4. Cook the Daeji Bulgogi Filling. Preheat the oven to 375° Fahrenheit. Spread the Pork out evenly on one to two hotel sheets. Place the hotel sheets in the oven and cook for ten minutes. If excessive liquid comes off the pork, drain the pan.
5. Assemble the Tamales. Drain the corn husks and shake them dry. Tear 2 of the husks into small strips to use for closing the tamales. Lay out the remaining husks and place a 2 ounce portion of the Masa dough in the center of each. Using the back of a spatula or tablespoon flatten the Masa dough to a thickness of about 1/3 inch. Leave about 1 2 inches of exposed corn husk at each and about half that around the sides. Spread about 2 tablespoons of the filling on top of the Masa dough. Bring the sides of the corn husk together, folding the dough. Tuck one side of the husk under the other and roll the tamale so that the dough is completely enclosed inside the husk. Twist each end of the tamale and tie it off with the small strips of husk torn from the first two corn husks.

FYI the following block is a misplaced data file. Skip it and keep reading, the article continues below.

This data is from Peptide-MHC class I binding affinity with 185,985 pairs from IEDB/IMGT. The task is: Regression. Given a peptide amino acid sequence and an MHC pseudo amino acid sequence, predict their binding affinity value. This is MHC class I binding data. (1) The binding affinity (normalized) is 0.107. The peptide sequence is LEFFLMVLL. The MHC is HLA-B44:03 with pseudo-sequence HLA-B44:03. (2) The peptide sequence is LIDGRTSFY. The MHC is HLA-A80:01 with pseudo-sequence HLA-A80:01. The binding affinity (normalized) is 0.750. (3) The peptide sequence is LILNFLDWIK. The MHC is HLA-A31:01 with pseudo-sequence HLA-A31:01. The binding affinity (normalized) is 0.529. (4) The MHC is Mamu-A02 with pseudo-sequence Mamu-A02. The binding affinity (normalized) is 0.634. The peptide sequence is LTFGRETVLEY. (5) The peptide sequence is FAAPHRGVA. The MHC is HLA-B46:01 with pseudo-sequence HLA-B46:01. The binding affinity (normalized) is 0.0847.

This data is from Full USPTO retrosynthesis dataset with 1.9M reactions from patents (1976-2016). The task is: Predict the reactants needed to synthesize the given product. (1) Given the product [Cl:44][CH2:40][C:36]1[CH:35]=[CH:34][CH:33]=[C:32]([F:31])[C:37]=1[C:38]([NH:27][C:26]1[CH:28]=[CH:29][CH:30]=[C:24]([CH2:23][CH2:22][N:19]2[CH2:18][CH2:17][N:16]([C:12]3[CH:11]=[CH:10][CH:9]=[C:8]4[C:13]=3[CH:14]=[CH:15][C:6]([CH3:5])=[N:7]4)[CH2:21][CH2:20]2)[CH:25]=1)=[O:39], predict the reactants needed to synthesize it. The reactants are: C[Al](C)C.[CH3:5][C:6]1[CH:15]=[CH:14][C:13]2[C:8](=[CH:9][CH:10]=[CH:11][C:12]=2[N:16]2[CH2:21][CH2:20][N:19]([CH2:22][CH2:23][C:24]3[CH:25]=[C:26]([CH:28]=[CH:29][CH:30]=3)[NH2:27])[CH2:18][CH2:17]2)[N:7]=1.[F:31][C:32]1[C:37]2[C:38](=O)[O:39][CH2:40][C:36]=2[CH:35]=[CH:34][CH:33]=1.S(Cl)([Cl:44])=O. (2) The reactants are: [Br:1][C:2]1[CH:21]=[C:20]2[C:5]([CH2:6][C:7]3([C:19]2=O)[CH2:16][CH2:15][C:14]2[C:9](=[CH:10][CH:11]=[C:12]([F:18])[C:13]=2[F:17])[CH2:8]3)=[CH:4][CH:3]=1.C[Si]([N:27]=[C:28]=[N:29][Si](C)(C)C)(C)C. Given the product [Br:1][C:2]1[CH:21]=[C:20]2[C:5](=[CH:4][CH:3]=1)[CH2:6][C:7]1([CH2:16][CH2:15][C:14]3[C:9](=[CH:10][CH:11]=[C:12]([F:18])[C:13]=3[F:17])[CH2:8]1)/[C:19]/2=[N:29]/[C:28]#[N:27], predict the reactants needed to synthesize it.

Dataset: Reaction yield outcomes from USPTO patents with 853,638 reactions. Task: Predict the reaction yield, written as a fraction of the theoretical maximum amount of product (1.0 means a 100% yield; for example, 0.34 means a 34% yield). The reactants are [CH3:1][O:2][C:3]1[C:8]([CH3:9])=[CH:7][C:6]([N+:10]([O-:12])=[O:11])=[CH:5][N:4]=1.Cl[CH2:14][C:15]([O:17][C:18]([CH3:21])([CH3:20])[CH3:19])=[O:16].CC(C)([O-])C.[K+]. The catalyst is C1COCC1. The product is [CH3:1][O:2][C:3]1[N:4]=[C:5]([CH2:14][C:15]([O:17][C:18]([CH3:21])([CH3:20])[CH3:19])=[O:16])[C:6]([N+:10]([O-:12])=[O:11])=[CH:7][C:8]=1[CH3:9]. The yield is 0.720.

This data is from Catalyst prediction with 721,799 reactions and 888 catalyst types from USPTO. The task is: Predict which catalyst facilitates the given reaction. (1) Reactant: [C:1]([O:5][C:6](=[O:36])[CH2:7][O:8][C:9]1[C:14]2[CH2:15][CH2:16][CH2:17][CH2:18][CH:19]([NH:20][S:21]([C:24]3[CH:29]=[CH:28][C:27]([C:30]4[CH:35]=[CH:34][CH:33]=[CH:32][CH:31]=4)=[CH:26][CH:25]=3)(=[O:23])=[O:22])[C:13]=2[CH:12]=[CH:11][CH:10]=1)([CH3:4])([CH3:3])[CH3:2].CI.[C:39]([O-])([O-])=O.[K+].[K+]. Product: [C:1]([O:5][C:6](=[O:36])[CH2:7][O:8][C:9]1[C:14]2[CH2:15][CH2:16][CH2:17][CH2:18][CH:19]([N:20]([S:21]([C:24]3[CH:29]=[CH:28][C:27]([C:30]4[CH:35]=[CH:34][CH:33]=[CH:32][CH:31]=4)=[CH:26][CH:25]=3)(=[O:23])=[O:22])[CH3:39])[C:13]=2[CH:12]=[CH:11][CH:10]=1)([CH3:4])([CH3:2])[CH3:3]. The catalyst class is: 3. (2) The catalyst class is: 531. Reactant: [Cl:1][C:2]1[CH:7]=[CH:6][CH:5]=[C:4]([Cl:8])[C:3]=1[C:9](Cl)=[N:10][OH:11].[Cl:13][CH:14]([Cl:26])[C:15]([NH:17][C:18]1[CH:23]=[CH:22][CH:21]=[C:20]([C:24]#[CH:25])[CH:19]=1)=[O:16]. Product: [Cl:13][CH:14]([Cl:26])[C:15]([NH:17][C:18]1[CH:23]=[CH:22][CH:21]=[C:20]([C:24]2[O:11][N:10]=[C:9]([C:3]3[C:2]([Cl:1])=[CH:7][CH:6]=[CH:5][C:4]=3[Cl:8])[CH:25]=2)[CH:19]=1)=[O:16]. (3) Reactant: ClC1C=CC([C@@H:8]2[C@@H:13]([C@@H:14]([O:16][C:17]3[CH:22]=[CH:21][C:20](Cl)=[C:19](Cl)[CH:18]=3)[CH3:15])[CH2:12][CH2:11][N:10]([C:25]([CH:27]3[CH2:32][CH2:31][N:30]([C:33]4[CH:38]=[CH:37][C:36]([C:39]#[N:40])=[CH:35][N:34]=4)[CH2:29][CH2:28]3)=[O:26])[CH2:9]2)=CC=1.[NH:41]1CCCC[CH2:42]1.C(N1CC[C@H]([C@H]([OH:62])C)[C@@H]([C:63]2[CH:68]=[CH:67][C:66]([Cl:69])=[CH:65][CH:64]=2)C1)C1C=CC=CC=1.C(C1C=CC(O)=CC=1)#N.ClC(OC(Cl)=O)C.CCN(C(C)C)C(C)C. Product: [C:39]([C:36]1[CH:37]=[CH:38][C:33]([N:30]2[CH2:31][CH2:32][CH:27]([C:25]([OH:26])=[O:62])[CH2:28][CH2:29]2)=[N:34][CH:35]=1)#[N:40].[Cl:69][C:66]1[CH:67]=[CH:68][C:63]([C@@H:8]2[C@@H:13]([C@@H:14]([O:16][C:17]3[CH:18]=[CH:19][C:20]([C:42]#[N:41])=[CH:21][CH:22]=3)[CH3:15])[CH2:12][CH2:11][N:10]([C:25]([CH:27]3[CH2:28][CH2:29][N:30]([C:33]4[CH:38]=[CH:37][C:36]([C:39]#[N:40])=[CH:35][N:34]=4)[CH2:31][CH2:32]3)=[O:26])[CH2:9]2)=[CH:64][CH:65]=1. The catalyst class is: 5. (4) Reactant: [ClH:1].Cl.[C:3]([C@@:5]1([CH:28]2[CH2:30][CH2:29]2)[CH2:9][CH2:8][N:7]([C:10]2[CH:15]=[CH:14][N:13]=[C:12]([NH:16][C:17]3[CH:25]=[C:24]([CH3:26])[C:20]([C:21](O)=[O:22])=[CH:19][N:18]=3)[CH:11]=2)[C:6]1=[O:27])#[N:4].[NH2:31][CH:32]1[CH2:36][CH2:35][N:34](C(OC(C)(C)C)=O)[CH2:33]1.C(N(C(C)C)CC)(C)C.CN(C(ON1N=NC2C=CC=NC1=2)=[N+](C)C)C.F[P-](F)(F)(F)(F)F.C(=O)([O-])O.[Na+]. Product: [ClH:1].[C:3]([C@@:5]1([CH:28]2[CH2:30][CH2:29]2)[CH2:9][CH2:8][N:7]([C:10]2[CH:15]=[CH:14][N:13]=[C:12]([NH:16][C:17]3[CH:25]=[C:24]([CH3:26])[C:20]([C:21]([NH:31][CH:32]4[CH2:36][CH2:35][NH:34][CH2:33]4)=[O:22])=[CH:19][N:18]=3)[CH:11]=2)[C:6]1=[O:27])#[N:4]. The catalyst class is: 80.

6. Cook the Tamales. Fill the bottom of a steamer with 2 to 3 inches of water and bring to a boil. Place the tamales in the steamer basket. Cover tightly with a lid or with foil and steam the tamales for 40 minutes over lightly boiling water. Be sure to replenish the water as it boils off. The tamales are done when they are firm to the touch, but not hard, and the dough comes easily away from the husk. Let the tamales rest for about 5 minutes before serving.
7. Plate the Dish. Reheat the Ancho Chipotle Sauce. Serve the two tamales per plate with the sauce drizzled over each.